“Already in place are professional regulations that doctors and physicians have to abide by,” said Justice Eric Rosen. “There's already a governmental mechanism in place that ensures the public safety.”

Biles said a lower court blocked the restrictions because the state didn’t identify any safety concerns specific to abortion providers that would warrant more stringent regulation.

“This … needs to be analyzed as an overregulation case — killing an ant with an atom bomb,” he said. “You’re overregulating, and thereby not gaining anything other than restricting access to abortion.”

Powell said the state’s position is that abortion is inherently different from other medical procedures.

“The act of abortion and the procedure takes a human life,” he said. “That justifies the additional regulation over and atop what general regulations may exist governing the medical profession.”

Danielle Underwood, a spokesperson for Kansans for Life, said the court should reinstate the clinic restrictions.

“At the very least, abortion clinics should be required to be licensed and have the highest safety standards for women.”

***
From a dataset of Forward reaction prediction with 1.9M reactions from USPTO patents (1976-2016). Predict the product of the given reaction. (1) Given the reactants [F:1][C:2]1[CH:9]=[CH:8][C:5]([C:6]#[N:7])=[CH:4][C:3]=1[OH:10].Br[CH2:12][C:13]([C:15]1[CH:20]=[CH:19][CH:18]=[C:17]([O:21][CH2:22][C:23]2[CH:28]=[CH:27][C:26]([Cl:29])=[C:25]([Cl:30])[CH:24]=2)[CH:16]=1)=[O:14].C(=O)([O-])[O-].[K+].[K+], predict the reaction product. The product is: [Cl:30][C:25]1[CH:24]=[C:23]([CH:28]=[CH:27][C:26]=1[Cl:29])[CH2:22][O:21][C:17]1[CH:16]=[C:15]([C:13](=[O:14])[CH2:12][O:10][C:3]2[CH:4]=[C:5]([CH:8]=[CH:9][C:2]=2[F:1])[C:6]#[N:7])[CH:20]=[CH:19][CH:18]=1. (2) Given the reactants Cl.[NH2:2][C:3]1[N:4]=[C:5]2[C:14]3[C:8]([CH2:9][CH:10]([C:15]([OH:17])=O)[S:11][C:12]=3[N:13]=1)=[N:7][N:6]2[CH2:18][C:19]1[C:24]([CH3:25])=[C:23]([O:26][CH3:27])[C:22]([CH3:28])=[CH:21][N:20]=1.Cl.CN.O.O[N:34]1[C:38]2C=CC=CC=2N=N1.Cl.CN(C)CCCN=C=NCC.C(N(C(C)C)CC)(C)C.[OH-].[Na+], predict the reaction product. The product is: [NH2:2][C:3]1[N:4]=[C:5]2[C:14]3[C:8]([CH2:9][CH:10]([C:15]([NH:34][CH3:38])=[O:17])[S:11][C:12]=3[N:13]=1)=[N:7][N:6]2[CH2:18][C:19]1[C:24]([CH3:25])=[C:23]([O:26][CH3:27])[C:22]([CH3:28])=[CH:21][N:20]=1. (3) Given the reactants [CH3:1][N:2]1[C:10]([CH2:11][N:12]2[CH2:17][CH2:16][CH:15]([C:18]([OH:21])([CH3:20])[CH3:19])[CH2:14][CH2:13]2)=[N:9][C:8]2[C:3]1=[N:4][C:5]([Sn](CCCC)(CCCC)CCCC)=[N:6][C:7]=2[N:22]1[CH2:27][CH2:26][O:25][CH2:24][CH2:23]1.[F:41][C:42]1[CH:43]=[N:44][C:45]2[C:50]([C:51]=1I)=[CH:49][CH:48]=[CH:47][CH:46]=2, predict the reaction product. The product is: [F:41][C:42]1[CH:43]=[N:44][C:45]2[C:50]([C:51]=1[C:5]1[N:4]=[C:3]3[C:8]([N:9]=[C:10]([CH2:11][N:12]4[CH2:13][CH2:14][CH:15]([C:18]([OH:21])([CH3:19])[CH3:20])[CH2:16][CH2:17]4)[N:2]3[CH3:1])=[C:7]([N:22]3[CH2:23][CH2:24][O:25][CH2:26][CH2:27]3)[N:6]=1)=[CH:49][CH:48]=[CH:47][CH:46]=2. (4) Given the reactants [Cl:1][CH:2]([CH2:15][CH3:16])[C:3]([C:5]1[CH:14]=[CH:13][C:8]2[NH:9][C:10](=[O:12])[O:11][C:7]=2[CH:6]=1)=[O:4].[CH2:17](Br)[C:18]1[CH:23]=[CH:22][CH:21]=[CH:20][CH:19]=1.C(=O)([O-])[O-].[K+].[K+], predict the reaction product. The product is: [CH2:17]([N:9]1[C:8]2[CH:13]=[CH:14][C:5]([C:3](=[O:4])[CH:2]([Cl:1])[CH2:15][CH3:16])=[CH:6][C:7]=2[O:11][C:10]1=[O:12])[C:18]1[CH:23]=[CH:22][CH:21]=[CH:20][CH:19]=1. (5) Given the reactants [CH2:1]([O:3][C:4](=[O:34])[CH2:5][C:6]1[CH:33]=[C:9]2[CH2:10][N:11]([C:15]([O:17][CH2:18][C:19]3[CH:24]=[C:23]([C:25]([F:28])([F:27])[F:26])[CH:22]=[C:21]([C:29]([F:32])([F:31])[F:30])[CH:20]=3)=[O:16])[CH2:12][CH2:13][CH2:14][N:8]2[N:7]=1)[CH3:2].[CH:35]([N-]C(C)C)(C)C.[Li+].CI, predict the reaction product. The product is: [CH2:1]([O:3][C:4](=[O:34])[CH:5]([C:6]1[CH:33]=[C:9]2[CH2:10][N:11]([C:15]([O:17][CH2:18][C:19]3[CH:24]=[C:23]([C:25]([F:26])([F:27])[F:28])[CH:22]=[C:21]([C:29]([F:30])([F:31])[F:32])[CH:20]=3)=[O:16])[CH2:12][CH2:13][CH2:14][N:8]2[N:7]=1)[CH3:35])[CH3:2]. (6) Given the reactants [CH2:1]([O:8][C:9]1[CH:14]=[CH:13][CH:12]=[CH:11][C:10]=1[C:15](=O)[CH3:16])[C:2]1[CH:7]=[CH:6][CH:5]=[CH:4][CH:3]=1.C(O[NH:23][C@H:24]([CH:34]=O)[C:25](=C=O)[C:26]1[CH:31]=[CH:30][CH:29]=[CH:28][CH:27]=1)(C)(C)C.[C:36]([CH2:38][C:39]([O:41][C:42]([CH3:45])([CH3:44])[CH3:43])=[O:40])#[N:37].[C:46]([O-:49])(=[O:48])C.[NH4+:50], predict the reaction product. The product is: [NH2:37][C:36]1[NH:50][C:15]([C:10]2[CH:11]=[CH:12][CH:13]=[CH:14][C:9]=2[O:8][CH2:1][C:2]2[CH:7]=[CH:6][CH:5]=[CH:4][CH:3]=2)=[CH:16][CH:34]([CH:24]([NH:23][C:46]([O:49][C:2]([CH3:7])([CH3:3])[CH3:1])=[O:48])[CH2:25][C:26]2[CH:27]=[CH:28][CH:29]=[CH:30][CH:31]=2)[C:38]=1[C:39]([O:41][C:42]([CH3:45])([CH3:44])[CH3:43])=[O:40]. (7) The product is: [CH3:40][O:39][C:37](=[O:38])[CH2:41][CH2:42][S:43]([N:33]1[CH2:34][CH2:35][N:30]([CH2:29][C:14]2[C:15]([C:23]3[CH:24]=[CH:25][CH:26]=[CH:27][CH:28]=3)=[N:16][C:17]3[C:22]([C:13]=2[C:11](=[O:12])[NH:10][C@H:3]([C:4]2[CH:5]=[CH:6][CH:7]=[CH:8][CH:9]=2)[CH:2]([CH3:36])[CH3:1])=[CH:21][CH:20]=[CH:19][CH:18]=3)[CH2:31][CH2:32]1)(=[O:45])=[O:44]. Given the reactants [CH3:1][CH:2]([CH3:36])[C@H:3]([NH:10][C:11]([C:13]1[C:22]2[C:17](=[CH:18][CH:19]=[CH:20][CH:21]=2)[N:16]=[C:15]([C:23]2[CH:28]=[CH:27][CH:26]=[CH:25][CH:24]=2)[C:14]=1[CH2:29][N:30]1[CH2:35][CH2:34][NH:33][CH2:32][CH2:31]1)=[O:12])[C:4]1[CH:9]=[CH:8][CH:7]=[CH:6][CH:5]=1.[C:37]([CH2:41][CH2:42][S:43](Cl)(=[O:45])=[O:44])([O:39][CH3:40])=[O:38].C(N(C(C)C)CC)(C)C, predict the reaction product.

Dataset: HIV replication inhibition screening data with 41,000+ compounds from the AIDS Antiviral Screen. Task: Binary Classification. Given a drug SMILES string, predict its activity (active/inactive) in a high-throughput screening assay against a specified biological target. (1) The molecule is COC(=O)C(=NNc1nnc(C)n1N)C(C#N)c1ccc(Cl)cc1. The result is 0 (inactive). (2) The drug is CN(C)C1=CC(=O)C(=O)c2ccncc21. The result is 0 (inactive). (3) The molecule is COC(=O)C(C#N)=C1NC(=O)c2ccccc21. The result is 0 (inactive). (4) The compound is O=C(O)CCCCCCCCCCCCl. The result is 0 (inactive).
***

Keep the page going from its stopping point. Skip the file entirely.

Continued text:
Caroline Sacerdote, an attorney who argued against the state on behalf of the Center for Reproductive Rights, said in an interview that reinstating the laws would significantly interfere with doctors’ ability to provide abortions in Kansas.

“They heap a slew of restrictions onto the provision of abortion care that would apply from the time a patient walks into a medical office to seek constitutionally protected care until the time they leave that office,” she said.

Several justices referenced the landslide vote last August when Kansans decided against removing the right to an abortion from the state constitution.